The 3-5-2 formation was born in the 1980s as an attacking variation to the 5-3-2, and soon emerged as an effective solution against the two-striker problem. In this article, we analyze the pros and cons of the formation and look at several instances where it has been practiced by football managers.
Argentina under Carlos Bilardo implemented the 3-5-2 formation for the first time in international matches. That was way back in 1986 in a team that had Maradona and Valdano as the two strikers. Former Brazil manager, Sebastiao Lazaroni used this during the 1990 World Cup. Six years later, England under Terry Venables used this during their Euro campaign.
Much has changed since. With more and more teams opting for a single striker model, the 3-5-2 has fallen in popularity. Apart from a few teams in the Italian Serie A, the system has become mostly outdated.
What's the idea behind it?
With two strikers and a five-man midfield, it is evident that the focus remains solely on maintaining possession and scoring goals. The wing backs have a flexible job - they do not enjoy much defensive responsibility per se, but are expected to drop down and help the three-man defense, should the need arise. Thus, the formation can very well change to 5-3-2 while defending from the original 3-5-2.
This is tremendously effective against a 4-4-2 where the defence has an extra man to clear the danger, and the midfield heavily outnumbers that of the opposition, leaving no space for an attack to build up.
The system deploys two strikers with ample support from the wide midfielders. The 3-5-2 being an attack-friendly formation, ensures there won't be any deficit of chances, but the strikers need to have adequate finishing skills to convert them into results. At least one of the strikers must be good at heading, for there should be enough crosses from the wings during attacks.
The midfield is heavily loaded with three central midfielders and two wide ones. Some mangers prefer two of the three central midfielders to be defensive-minded and the middle one to act as a central attacking midfielder. The wide players are expected to have a lot of pace, dribbling abilities and enough stamina to last 90 minutes. The last attribute is especially important since they have to shoulder the dual responsibilities of wingers as well as full-backs.
The three center backs must possess the qualities of both traditional center backs as well as full-backs since the left and right center backs are often needed to race out to the flanks to clear attacks, especially against overlapping fullbacks. Understandably, such specialized defenders are tough to find these days.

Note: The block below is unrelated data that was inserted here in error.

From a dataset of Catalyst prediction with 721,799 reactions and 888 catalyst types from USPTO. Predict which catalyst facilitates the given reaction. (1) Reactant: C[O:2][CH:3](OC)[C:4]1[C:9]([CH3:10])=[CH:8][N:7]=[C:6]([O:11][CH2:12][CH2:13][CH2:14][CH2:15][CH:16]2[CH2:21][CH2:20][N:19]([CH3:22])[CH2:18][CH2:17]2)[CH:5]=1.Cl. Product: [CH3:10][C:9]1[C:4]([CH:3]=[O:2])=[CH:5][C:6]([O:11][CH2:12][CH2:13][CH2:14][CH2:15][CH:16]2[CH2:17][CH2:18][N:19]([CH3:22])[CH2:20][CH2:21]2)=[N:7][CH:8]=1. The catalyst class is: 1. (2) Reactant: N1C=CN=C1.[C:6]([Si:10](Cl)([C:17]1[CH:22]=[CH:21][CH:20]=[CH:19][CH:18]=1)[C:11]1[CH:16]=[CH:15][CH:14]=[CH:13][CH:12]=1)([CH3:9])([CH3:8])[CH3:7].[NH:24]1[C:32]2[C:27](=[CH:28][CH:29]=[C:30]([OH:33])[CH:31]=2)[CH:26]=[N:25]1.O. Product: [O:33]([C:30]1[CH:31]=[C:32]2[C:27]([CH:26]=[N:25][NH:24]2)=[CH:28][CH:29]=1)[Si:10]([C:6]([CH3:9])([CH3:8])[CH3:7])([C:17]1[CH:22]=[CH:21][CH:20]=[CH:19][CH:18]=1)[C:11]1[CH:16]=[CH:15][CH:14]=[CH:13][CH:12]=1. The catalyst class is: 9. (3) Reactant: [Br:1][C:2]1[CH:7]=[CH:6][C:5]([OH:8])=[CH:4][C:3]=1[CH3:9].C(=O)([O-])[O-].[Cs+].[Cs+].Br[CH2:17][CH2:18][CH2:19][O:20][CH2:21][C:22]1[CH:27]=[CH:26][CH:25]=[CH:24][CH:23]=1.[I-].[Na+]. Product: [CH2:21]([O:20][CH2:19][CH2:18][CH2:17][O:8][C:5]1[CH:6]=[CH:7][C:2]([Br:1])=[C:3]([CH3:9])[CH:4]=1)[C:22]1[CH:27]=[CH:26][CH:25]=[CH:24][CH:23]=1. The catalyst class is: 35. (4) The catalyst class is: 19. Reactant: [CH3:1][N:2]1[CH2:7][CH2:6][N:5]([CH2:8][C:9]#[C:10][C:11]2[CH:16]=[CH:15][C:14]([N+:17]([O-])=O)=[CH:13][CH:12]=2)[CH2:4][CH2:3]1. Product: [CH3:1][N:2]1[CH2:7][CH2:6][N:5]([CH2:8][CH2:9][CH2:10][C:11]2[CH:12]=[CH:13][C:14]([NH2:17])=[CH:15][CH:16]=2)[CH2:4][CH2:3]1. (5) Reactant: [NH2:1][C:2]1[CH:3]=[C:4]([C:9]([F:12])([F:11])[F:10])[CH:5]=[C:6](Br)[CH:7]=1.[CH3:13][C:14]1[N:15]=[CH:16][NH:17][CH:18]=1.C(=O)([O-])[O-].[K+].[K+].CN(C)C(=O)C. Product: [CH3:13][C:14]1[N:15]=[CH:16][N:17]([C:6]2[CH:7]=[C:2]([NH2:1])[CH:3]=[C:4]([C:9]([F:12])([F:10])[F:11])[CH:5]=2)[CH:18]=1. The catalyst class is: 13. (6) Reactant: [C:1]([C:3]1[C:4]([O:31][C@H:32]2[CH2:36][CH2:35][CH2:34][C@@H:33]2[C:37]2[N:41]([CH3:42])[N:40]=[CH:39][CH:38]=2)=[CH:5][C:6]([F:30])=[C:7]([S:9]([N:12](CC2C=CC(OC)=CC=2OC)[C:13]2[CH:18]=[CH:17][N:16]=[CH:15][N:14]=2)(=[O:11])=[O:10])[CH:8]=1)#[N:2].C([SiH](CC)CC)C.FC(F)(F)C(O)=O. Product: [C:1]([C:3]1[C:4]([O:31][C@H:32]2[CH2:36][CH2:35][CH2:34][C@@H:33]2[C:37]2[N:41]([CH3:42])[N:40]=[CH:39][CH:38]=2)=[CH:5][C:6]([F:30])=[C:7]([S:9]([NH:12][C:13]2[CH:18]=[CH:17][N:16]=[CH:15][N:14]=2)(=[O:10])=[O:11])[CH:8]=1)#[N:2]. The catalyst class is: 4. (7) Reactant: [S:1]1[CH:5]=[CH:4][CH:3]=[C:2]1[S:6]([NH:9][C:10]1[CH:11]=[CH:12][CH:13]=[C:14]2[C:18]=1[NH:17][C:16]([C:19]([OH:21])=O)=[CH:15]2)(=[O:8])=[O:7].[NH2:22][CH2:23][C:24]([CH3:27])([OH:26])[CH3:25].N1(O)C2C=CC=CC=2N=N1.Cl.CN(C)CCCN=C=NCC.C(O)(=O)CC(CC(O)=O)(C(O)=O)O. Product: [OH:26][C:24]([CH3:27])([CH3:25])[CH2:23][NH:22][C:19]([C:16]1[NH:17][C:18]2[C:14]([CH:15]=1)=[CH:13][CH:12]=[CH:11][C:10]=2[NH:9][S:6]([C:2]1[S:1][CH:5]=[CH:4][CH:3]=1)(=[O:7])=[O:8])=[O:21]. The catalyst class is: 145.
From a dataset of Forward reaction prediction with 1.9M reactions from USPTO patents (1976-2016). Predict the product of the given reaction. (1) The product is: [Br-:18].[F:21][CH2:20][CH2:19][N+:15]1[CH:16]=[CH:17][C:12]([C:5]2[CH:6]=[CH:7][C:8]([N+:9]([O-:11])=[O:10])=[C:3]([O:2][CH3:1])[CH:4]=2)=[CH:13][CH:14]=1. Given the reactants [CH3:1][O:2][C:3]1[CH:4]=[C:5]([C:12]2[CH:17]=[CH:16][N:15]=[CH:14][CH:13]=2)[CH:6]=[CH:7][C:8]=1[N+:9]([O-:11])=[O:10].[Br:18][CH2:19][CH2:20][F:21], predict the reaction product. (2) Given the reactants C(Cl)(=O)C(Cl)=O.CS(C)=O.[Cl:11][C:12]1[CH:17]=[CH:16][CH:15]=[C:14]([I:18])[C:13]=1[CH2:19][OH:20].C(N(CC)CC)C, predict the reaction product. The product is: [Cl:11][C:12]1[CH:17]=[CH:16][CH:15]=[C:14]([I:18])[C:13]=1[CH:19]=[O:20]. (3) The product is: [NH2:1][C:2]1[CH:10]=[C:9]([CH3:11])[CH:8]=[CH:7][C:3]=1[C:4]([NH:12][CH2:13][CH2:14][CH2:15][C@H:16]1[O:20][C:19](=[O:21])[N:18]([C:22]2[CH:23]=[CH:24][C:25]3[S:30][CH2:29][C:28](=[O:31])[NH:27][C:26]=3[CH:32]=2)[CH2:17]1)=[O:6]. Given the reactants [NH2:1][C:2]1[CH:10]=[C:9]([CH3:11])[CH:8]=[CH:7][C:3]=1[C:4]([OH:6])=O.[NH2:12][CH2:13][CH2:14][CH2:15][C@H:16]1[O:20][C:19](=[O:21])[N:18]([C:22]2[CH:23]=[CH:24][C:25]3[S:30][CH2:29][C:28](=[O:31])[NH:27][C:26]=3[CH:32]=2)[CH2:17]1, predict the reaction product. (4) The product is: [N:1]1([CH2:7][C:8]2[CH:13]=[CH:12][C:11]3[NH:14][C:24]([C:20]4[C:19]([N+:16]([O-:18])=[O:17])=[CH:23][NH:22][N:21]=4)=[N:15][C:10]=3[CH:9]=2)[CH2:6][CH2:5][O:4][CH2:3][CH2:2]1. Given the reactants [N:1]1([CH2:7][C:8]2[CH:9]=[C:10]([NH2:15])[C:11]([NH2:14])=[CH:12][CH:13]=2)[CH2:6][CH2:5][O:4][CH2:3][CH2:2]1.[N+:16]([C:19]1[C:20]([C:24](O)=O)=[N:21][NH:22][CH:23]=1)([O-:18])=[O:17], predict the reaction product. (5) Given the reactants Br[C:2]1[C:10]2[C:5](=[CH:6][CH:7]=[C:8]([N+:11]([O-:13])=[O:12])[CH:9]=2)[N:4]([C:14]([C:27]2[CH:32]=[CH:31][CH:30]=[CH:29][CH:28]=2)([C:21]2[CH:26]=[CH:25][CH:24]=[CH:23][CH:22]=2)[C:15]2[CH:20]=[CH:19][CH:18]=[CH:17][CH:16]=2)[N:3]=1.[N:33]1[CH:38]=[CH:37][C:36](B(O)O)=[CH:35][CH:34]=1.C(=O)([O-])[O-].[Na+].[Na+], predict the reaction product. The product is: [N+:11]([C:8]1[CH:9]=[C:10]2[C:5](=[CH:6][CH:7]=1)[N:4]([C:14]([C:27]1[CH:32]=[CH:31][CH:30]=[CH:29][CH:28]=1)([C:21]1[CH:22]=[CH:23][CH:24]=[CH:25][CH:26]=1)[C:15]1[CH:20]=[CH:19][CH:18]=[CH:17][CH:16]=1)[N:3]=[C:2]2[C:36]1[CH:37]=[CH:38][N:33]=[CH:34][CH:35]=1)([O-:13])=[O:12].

How to beat the system?
The 3-5-2 can be as much a headache as it can be a boon. While it focuses on outnumbering the opposition in the midfield and leading attacks while enjoying possession, it can quickly push a team into the back foot when the ball is at the opposition's feet. It leaves the wider areas in defence open with no back-up whatsoever for the wide midfielders.
Most teams in modern football employ a single forward. This leaves the team playing 3-5-2 with three defenders against one center forward. Essentially, this means two of them are wasted in their positions, while the opposition can gain from having an extra man in the midfield.
Moreover, the system becomes especially difficult when the opposition team uses a false No. 9. If one of the defenders tracks him up the field, he will be dragged out of position, but if he doesn't, the back three is left with no men to mark, thus becoming vulnerable to sudden attacks.
Cesc Fabregas coming in from deep to score against Italy in Euro 2012 is a fine example in this case.
Successful examples of 3-5-2 application
The 3-5-2 is clearly a difficult system to implement successfully if one doesn't have the resources, as Manchester United fans began to realize during the first couple of matches in the 2014-15 season. Louis van Gaal had exercised the formation almost as a last resort at the World Cup during his tenure as the Netherlands coach, and it worked for him because he had the players. At Manchester United, he earned a loss and a tame 1-1 draw against Sunderland in the early part of the season.
Among managers with a penchant for high possession stats and relentless pressing, only a few like Pep Guardiola and Marcelo Biesla have reaped immense dividends from the 3-5-2. Antonio Conte used it effectively at Juventus, while others like Paul Lambert at Aston Villa suffered the repercussions of a badly managed system.
Variations of the 3-5-2
A variation of the 3-5-2 is the 5-3-2 where the wide players fall back and man the field as full-backs. Some managers prefer the 'W' formation which finds the central midfielder slightly up the pitch in a more attacking position and his mates on either side acting as defensive midfielders.